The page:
Manors and their Records
Using Manorial Records
Cumbrian Superior Lordships
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History Department
Faculty of Arts & Social Sciences
Cumbrian Manorial Records

Elements of court books and rolls: pleas

1. Pleas at Solport court

Picture of pleas in court book, Solport

Source: Cumbria Record Office, Carlisle, D/GN/1/15 (Solport court book, 1696-1732)


Geo. Davison complains ag[ains]t John Forster in plea of debt of xis. Recovers the same
Elizabeth Waddy complains ag[ains]t Margret Tailfor in plea of debt of 2s & sixpence. Recovers the same
Jane Henderson complains ag[ains]t Wm. Askbriggs in plea of debt of 3s-6d for wages. recovers 2s-3d
The Right Hono[ra]ble L[or]d Viscount Preston complains ag[ains]t John Glendining in plea of debt due per bill. Rec[overs] xxs.


A court baron had the power to hear civil cases arising from disputes between tenants, where the damages claimed were under 40 shillings.  These pleas (or ‘plaints’ as they were sometimes termed in the vernacular) mainly consisted of cases of debt and trespass, though the courts also had the right to hear cases of breach of covenant and ‘detinue’ (the withholding of goods rather than money).

These four pleas from north Cumberland are typical of the role of the manor court as 'small claims court'.  As here, little detail is usually given of the cause of the claim, but we learn that Jane Henderson's claim was for wages (perhaps as a servant to William Askbriggs), whereas Lord Preston, the lord of the manor, was owed money by 'bill', in other words in a formally recorded transaction.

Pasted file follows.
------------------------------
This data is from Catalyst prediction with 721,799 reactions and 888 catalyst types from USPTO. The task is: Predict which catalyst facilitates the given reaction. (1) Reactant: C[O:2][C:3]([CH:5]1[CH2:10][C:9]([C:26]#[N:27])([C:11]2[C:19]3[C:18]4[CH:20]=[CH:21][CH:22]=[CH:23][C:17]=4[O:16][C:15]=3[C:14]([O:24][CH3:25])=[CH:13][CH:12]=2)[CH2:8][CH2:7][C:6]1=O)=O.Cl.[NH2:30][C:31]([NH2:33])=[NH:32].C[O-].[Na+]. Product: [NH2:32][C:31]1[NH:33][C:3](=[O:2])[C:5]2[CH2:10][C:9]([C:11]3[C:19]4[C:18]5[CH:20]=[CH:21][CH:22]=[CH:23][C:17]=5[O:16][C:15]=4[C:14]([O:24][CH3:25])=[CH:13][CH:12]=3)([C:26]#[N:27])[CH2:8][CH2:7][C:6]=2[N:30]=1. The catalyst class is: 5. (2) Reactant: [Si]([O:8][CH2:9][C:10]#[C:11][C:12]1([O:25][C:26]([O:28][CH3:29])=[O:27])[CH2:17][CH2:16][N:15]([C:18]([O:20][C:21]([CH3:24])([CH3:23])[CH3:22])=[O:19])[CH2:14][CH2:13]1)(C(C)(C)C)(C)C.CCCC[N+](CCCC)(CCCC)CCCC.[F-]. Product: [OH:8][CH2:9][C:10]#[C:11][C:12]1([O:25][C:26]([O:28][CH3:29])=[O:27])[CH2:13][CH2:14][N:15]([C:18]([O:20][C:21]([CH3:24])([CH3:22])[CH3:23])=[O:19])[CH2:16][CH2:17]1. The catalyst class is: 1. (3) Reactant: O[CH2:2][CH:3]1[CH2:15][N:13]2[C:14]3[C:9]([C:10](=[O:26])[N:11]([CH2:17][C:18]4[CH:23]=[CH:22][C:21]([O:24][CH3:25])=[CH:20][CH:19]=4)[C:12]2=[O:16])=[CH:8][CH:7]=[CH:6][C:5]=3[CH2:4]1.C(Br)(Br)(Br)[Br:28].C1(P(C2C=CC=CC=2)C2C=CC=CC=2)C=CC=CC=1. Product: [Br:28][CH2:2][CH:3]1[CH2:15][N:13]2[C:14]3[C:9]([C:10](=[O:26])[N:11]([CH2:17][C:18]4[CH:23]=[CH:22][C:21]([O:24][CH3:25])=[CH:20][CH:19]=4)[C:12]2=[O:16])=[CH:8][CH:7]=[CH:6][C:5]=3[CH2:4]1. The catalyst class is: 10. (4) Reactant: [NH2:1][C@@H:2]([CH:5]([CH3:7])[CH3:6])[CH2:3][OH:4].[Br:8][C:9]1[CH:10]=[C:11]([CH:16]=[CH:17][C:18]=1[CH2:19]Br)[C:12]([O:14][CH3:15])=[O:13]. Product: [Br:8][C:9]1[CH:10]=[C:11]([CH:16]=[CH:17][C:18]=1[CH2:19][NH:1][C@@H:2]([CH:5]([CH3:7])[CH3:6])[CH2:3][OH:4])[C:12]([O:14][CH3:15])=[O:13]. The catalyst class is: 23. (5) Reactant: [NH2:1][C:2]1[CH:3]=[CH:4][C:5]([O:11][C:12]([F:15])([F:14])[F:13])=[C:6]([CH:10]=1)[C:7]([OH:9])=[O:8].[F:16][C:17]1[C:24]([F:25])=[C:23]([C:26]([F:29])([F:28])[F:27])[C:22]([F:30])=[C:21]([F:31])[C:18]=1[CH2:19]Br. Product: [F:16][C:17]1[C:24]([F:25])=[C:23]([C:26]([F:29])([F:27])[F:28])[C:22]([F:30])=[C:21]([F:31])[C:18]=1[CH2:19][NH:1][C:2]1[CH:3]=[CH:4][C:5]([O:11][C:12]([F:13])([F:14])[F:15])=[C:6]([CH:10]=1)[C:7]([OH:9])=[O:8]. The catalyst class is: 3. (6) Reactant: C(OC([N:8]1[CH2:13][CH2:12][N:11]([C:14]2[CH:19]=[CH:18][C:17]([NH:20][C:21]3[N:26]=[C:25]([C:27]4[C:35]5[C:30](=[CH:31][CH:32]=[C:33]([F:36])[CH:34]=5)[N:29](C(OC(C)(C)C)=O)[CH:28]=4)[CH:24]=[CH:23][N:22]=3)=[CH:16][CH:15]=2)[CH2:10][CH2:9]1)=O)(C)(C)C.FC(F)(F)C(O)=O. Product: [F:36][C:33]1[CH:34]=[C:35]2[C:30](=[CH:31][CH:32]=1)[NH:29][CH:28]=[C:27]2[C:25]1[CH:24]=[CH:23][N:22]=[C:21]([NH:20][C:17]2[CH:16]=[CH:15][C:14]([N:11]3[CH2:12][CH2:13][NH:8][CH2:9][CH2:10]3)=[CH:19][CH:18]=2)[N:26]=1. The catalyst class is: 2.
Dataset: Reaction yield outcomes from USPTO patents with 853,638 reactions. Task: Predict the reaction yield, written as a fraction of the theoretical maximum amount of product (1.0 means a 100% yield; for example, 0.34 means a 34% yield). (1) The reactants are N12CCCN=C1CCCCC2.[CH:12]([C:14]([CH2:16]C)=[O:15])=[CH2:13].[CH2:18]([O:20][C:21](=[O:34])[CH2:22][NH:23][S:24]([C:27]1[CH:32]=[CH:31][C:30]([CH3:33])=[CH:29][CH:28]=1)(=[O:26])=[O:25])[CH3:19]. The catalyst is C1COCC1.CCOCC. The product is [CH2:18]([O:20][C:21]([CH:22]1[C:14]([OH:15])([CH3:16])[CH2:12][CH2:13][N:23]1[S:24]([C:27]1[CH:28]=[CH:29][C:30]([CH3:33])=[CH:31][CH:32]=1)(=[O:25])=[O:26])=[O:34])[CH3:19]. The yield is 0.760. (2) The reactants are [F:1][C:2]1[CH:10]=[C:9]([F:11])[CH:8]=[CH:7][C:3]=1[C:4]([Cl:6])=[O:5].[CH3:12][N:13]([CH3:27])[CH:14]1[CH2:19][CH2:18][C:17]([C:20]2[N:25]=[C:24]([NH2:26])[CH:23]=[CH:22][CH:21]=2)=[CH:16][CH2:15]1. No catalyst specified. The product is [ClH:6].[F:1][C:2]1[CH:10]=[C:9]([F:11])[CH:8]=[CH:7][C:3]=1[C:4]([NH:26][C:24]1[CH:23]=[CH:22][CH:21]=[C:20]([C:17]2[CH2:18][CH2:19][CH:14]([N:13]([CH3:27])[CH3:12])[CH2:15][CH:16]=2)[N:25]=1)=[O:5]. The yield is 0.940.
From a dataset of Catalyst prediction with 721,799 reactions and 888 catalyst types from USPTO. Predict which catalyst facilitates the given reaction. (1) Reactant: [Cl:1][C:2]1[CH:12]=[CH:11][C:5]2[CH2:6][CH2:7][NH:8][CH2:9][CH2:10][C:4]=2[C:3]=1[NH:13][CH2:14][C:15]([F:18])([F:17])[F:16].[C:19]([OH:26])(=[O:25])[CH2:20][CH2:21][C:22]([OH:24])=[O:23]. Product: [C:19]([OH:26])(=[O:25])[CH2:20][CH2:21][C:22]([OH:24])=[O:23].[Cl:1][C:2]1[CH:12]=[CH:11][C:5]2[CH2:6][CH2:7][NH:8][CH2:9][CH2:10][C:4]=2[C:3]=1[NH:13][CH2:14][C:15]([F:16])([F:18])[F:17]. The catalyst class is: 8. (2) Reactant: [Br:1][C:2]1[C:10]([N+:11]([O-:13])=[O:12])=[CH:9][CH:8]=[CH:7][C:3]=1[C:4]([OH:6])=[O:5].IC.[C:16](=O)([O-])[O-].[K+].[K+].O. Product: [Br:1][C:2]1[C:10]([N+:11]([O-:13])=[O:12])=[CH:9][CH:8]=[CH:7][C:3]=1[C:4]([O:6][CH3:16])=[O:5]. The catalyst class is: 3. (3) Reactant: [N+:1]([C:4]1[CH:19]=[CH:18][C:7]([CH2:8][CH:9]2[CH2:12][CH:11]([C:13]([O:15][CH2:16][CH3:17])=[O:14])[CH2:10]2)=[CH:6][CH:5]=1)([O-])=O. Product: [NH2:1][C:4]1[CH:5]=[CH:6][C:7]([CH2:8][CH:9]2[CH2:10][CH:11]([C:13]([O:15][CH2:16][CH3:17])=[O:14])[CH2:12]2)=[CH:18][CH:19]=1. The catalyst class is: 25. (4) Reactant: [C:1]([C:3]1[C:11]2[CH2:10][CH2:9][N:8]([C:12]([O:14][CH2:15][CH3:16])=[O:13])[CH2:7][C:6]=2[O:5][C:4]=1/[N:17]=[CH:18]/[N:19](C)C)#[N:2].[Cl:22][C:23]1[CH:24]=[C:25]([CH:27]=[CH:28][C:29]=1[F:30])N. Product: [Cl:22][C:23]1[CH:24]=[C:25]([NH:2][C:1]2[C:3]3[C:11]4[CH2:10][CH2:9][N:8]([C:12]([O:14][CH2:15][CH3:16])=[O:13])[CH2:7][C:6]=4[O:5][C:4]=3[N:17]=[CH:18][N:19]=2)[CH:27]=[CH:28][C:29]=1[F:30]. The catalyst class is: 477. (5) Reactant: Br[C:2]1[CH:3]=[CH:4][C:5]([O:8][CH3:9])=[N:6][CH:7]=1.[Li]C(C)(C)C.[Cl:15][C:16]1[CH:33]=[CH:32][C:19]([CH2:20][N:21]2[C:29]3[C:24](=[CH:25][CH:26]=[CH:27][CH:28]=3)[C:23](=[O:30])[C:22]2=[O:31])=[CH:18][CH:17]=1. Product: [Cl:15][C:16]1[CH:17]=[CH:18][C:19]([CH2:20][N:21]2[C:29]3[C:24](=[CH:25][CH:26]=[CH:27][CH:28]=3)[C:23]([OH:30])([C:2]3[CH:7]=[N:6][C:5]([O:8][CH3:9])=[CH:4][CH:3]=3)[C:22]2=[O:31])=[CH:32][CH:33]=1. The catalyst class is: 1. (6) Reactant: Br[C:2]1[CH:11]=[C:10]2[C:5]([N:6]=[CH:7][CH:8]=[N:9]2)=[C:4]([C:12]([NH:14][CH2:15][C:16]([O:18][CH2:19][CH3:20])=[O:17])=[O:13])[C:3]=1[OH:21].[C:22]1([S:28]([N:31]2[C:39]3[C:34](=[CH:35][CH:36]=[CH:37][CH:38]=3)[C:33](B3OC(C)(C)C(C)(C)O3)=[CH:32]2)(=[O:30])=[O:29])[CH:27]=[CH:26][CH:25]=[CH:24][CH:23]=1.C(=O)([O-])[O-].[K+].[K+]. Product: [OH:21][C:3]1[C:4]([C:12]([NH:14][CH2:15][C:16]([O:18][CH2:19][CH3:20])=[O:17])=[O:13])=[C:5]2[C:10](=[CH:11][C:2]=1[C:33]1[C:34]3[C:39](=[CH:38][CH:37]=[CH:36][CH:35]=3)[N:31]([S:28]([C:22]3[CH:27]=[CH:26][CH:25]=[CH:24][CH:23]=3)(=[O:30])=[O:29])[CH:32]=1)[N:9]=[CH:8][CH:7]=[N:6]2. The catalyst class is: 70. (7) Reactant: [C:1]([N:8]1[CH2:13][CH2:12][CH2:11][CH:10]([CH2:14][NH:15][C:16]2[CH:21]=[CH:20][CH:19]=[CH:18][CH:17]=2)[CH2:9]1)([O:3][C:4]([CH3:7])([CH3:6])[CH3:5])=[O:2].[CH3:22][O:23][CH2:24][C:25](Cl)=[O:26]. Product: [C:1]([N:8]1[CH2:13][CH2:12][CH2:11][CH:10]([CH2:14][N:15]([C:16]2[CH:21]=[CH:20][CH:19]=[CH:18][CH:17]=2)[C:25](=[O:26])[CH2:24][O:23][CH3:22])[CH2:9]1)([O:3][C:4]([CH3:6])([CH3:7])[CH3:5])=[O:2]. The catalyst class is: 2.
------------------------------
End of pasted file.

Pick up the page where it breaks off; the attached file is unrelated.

2. Pleas at Casterton court, 13 November [1649?]

Picture of pleas at Casterton court, 13 November [1649?]

Source: Cumbria Record Office, Kendal, WD/CW, Casterton court verdicts, 1642-1685


Casterton xiiith die Novembris...
placita inter partes  
proved Richard Woodhouse complynes of Thomas Ustonson for a par of showes sold him
non suite Isabell Moore executrix & admytratrix to William Moore hir late husband deceased complynes of John Moore in a plea of dett
non suite the sayd Isabell complynes of John Moore
non suite the sayd Isabell complynes of the sayd John for as she will declare
Confest Edward Lightburne complynes of John Jackson in a plea of dett
xxxiiis iiiid
proved [changed from 'defaulte'] Georg Clarke complynes of Georg Jackson for worke & a hand sawe
xiiiid [changed from 'xxd']
Ignoramus Edward Harlling complynes of Richard Ullathorns & Alice [changed from 'Elizabeth'] his mother per ther bond
proved Edmund Dodgshon complynes of John Newton for a sheepe as he will declare
iiis [changed from 'vs']


In this example, the original verdict sheet from the sitting of the court baron, we learn rather more about the pleas than is often the case: transactions include shoes, sheep and a hand saw; money is owed for wages; Isabell Moore, acting as executrix of her husband's will, apparently intended to use the court to gather in debts. The results of the cases have been entered at the time of the court sitting in the left margin: 'proved' indicates that the jury agreed with the plaintiff; 'confest' is self-explanatory; 'non suite' means that the plaintiff did not appear to pursue her claim; 'ignoramus' ('we do not know') presumably means that the jury could not decide. Note how, in George Clarke's case, a change in the sum originally claimed (from 20 pence to 14 pence) was accompanied by a change in the verdict from 'default' to 'proved'. Until 1733 pleas were entered in Latin, except, as here, during the Interregnum.

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